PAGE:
Amid Pope Francis’ “penitential” journey in Canada, Indigenous people are witnessing what the Assembly of First Nations (AFN) has called “a significant gesture and a historic step to fulfilling reconciliation.” 

Aside from admitting the Catholic Church’s responsibility in the designation of residential school systems in Canada, much of the Pope’s penitanceis related to a Catholic edict that was first issued more than 600 years ago, and went on to become deeply rooted in Canadian legislation and effectively justified the nation’s colonial history.

It’s called, “The Doctrine of Discovery.” 

According to a 2018 report by the AFN, titled “Dismantling the Doctrine of Discovery,” the church maxim “emanates from a series of Papal Bulls (formal statements from the Pope) and extensions, originating in the 1400s. [It] was used as legal and moral justification for colonial dispossession of sovereign Indigenous Nations, including First Nations in what is now Canada.”

Kate Gunn, a lawyer at First People Law — a Vancouver-based law firm dedicated to defending and advancing the rights of Indigenous people across Canada — told CTVNews.ca the doctrine was historically used to justify the assertion of sovereignty and ownership of land by European colonial powers over Indigenous people in North and South America.

“The roots of [the doctrine] are deep,” she told CTVNews.ca in a phone interview Thursday. “Because it was such a fundamental part of how and why Europeans were able to internally justify their ability to take ownership and control over [North American] land, it’s the root of what Canada is as a country.”

Gunn added that, “so many of the issues that we see with Indigenous people today are a result of [the doctrine].”

According to Indigenous Corporate Training Incorporated (CTI), a training organization that guides professional relationships between businesses and Indigenous people in North America, there is one major reason the Doctrine of Discovery continues to impact First Nations communities: it has neverbeen officially renounced by the head of the Catholic Church. 

“[The doctrine] remains the basis for Canadian law and as such continues to impact Indigenous Peoples,” CTI wrote on their website, referring to the trauma of residential schools and the criminalization of Indigenous customs during the Indian Act.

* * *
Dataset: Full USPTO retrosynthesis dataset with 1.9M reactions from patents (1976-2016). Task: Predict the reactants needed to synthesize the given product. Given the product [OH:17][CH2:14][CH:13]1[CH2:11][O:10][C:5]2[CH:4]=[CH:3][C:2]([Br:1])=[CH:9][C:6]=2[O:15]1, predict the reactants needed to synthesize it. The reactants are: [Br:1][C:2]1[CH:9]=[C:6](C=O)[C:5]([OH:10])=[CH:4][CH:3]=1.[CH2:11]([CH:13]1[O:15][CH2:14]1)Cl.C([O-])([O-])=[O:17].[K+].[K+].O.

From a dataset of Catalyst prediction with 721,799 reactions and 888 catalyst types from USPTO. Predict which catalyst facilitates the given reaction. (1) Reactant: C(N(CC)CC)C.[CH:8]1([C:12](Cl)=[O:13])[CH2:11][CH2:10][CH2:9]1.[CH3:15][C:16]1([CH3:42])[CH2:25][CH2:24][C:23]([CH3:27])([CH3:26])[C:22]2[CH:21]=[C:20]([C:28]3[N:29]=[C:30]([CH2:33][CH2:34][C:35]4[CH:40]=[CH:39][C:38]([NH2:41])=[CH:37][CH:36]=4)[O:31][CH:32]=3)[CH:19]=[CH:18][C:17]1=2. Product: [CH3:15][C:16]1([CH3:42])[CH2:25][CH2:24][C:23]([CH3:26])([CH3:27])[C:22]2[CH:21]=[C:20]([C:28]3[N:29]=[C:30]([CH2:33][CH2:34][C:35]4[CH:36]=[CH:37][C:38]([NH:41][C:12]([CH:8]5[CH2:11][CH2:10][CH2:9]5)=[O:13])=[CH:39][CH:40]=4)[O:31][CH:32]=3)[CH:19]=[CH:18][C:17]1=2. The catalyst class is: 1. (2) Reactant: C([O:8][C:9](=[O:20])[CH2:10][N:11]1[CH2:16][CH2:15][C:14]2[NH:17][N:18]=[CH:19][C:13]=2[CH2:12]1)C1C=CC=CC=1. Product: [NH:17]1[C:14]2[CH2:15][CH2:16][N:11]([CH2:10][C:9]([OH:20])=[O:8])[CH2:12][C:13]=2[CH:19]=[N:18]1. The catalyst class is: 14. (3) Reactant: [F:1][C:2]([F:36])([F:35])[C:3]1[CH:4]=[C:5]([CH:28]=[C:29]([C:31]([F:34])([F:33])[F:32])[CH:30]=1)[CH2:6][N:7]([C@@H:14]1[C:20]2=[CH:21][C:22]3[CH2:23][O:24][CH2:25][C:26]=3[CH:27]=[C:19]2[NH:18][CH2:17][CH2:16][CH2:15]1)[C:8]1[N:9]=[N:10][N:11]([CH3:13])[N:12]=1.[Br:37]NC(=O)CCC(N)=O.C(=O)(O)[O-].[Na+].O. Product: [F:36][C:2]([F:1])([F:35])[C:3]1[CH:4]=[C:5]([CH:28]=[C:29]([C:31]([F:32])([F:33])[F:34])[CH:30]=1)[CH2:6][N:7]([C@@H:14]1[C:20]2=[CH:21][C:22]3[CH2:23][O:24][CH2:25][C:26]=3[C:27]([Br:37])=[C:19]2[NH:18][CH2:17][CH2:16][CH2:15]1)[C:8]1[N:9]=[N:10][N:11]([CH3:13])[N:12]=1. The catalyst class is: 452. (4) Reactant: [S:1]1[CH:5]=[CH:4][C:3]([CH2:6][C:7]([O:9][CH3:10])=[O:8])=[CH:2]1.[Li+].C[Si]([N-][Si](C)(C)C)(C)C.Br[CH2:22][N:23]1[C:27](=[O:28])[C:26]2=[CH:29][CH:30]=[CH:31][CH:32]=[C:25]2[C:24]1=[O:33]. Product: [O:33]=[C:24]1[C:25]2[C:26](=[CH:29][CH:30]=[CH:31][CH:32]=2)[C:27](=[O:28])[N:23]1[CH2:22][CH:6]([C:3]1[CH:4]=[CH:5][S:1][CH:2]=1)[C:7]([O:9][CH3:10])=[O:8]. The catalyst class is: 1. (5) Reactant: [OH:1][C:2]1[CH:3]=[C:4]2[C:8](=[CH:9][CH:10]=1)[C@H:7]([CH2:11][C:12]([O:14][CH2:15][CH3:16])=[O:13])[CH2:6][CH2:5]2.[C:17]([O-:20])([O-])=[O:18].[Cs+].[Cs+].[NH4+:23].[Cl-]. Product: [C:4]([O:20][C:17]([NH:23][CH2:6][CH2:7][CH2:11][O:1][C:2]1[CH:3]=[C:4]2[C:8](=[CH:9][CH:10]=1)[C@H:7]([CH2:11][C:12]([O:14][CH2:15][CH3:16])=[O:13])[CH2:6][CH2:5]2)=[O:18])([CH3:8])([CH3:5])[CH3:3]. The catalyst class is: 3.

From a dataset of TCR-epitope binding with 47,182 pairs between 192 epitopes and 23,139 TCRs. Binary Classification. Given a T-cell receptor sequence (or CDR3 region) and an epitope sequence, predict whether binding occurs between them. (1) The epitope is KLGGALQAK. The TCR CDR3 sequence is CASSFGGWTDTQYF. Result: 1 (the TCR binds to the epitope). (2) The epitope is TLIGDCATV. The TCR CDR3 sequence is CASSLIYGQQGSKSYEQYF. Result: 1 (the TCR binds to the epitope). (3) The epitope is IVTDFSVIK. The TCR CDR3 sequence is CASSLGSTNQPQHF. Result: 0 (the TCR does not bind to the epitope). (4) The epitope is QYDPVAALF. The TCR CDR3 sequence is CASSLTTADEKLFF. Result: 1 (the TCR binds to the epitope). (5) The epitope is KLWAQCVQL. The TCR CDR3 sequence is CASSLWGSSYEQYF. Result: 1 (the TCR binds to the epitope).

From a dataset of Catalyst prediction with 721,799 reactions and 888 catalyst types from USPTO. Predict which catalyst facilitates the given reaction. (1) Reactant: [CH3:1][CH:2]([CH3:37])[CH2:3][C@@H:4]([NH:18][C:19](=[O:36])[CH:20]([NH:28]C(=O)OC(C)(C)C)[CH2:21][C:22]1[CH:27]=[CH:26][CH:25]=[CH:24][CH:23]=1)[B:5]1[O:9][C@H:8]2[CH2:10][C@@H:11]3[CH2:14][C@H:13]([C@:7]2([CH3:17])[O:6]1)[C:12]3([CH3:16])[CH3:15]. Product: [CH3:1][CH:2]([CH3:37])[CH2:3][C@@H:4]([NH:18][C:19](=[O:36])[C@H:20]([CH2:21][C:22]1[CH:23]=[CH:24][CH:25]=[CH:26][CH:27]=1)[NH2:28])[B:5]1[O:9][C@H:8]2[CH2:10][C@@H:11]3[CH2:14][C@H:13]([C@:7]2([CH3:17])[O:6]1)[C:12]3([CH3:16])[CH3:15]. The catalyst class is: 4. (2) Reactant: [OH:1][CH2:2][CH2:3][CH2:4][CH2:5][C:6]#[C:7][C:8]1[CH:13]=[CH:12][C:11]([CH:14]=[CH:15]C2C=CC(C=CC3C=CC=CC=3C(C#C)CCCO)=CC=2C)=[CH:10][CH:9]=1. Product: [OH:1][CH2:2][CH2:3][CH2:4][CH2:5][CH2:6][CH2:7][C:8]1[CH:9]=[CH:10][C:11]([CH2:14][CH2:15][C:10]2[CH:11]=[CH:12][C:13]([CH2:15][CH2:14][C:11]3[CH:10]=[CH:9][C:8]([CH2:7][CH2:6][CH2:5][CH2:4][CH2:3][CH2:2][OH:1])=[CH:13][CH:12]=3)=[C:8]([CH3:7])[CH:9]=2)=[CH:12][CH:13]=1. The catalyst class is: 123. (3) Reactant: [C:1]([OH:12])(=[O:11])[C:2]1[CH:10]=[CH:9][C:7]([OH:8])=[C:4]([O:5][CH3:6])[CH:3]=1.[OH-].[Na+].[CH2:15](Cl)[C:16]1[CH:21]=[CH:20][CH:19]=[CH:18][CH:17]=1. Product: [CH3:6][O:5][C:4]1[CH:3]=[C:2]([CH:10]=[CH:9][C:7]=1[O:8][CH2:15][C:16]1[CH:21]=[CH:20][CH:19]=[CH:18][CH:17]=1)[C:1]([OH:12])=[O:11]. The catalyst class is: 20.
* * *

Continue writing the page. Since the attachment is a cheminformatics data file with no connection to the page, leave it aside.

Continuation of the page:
The Center for Environmental Legal Studies says the Doctrine “legitimizes the continuing suppression of indigenous communities and culture” and “makes the co-stewardship of nature and natural resources by indigenous peoples impossible during a time when development is diminishing biodiversity and contributing to climate change.”

Last year, the Canadian government overtly rejected the doctrine, passing Bill C-15, which aims to harmonize Canada’s laws with the United Nations Declaration on the Rights of Indigenous Peoples. The government called the doctrine: “racist, scientifically false, legally invalid, morally condemnable and socially unjust.”

Pope Francis issued an apology for the traumas of residential schools on Tuesday in Edmonton, but Indigenous groups and advocates including the AFN and CTI are still calling for him to repudiate the doctrine.

“We are optimistic that the Holy Father will take the next step and apologize to all Indigenous peoples,” AFN wrote on their website.

Gunn thinks Pope Francis could use his visit to Canada for an important first step — acknowledgement.

“It is really important for the Pope to acknowledge the role of the Doctrine of Discovery in colonialization and in the harm that has been done by the Catholic Church,” Gunn said.

“That acknowledgment will be an important step towards moving towards true reconciliation. Not just for the history of Canada but for the issues that Indigenous peoples face today.” 

If you are a former residential school survivor in distress, or have been affected by the residential school system and need help, you can contact the 24-hour Indian Residential Schools Crisis Line: 1-866-925-4419

Additional mental-health support and resources for Indigenous people are available here.

This content was originally published here.